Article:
New study finds El Niño winter may not always bring droughts

University of Hawaiʻi at Mānoa
Contact:
Pao-Shin Chu, 808-956-2567
Professor, Hawai‘i State Climatologist, School of Ocean and Earth Science and Technology
Bo-Yi Lu, 808-741-8680
Doctoral Candidate, Atmospheric Sciences, School of Ocean and Earth Science and Technology
Posted: Jan 11, 2021

Hawaii's freshwater resources are intricately linked to rainfall patterns. Credit: HI DLNR.
Hawaii's freshwater resources are intricately linked to rainfall patterns. Credit: HI DLNR.
Hawai‘i agriculture is dependent on ample rainfall in the region. Credit: Corey Rothwell.
Hawai‘i agriculture is dependent on ample rainfall in the region. Credit: Corey Rothwell.

El Niño events have long been perceived as a driver for low rainfall in the winter and spring in Hawai‘i, creating a six-month wet-season drought. However, the connection between Hawaiʻi winter rainfall and El Niño is not as straightforward as previously thought, according to a recent study by researchers in the University of Hawaiʻi at Mānoa School of Ocean and Earth Science and Technology (SOEST). 

Studies in the past decade suggested that there are at least two types of El Niño: the Eastern Pacific and Central Pacific, when the warmest pool of water is located in the eastern or central portions of the ocean basin, respectively. El Niño events usually begin in summer and last for about one year. 

Atmospheric scientists at UH Mānoa analyzed data on the large-scale circulation patterns over the eastern and central Pacific to find that Hawaiʻi drought is only associated with the Eastern Pacific El Niño. For the Central Pacific El Niño events, deficient rainfall in Hawaiʻi occurred only 60% of the time. Therefore, a winter drought is not guaranteed following a Central Pacific El Niño.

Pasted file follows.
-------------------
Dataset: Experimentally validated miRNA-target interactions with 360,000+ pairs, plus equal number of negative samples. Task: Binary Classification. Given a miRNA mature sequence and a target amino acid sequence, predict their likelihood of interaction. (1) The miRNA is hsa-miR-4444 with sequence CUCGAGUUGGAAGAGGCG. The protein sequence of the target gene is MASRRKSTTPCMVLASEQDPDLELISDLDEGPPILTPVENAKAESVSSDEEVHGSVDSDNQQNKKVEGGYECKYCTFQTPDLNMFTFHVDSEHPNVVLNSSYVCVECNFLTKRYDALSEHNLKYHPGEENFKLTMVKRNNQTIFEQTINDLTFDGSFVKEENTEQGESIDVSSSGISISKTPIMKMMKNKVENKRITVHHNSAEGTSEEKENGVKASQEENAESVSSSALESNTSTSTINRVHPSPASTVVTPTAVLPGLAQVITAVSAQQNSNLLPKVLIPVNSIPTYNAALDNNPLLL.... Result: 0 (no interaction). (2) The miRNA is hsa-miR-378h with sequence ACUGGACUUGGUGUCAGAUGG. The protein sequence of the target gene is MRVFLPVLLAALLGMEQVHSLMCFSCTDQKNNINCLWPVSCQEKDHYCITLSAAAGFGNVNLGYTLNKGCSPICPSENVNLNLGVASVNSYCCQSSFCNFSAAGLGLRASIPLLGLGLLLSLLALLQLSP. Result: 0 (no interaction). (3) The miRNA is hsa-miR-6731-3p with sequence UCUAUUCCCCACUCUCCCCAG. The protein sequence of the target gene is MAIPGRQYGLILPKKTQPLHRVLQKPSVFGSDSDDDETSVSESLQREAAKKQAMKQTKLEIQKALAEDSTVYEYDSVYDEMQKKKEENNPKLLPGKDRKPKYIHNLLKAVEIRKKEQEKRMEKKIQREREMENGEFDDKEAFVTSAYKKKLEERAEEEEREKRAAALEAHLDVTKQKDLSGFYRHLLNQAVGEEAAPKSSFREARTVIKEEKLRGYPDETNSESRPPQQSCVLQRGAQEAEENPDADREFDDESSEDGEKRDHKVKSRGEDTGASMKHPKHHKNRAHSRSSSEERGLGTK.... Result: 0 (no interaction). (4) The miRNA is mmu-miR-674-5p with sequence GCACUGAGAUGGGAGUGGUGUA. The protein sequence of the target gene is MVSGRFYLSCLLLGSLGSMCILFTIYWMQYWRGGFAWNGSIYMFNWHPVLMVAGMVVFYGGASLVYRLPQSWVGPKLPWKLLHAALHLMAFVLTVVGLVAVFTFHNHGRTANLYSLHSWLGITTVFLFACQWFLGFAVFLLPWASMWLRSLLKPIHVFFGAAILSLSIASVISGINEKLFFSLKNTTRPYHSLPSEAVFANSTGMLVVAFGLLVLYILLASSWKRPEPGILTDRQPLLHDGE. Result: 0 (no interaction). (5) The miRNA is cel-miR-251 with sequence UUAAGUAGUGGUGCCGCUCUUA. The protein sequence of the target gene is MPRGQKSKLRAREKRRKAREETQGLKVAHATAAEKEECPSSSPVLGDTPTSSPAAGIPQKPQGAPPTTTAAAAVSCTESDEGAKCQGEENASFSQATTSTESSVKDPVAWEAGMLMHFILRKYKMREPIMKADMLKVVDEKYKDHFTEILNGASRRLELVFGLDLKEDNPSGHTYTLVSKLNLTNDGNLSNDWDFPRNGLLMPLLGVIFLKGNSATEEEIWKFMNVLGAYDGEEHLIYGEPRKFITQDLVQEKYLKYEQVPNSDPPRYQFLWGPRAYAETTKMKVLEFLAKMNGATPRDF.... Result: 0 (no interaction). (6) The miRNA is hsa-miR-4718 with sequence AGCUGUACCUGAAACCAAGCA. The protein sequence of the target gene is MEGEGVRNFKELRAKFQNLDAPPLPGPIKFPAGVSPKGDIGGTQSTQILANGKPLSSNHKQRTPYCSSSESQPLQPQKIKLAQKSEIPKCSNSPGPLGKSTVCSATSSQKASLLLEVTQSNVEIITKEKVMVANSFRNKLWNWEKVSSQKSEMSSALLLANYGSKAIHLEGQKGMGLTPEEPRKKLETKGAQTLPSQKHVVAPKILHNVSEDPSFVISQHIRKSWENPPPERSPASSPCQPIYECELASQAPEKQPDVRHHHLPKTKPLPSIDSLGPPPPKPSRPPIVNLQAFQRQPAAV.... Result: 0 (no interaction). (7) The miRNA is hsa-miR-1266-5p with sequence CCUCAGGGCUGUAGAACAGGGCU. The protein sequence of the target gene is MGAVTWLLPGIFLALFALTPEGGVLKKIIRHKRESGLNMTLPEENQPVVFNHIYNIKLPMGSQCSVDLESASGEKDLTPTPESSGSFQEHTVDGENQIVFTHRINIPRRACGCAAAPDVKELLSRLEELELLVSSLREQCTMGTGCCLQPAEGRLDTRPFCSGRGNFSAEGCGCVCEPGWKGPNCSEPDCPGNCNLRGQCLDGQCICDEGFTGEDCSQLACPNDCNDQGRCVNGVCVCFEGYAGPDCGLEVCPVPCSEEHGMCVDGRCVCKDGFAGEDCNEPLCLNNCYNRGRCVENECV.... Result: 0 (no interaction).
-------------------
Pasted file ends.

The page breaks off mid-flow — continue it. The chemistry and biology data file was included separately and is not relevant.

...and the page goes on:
Critical for planning and water resource management

The differences in how the Eastern and Central Pacific El Niño affect rainfall can be critical for proper planning and water resource management.

“This new result is a boon for many agencies in Hawaiʻi, for example, the Board of Water Supply, Hawaiʻi Department of Land and Natural Resources, and Hawaiʻi Department of Agriculture,” said Pao-Shin Chu, a SOEST professor, Hawaiʻi state climatologist and co-author of the study. “Beyond these agencies, ranchers, flower growers and other stakeholders that are concerned with the relationship between El Niño and water supply in Hawai‘i may also benefit from the new findings.”

Given that El Niño is a recurring phenomenon, knowing the type of El Niño that occurs will allow researchers and resource managers to more easily evaluate and prepare for Hawaiian regional climate in winter.

The team continues their research to explore other large-scale climate factors dominating the Hawaiian regional climate and affecting trade winds and rainfall patterns.

This study was also co-authored by SOEST atmospheric scientists Bo-Yi Lu, doctoral candidate and lead author; postdoctoral researcher Sung-Hun Kim; and associate professor Christina Karamperidou. The research was funded by the Hawai‘i State Climate Office through SOEST.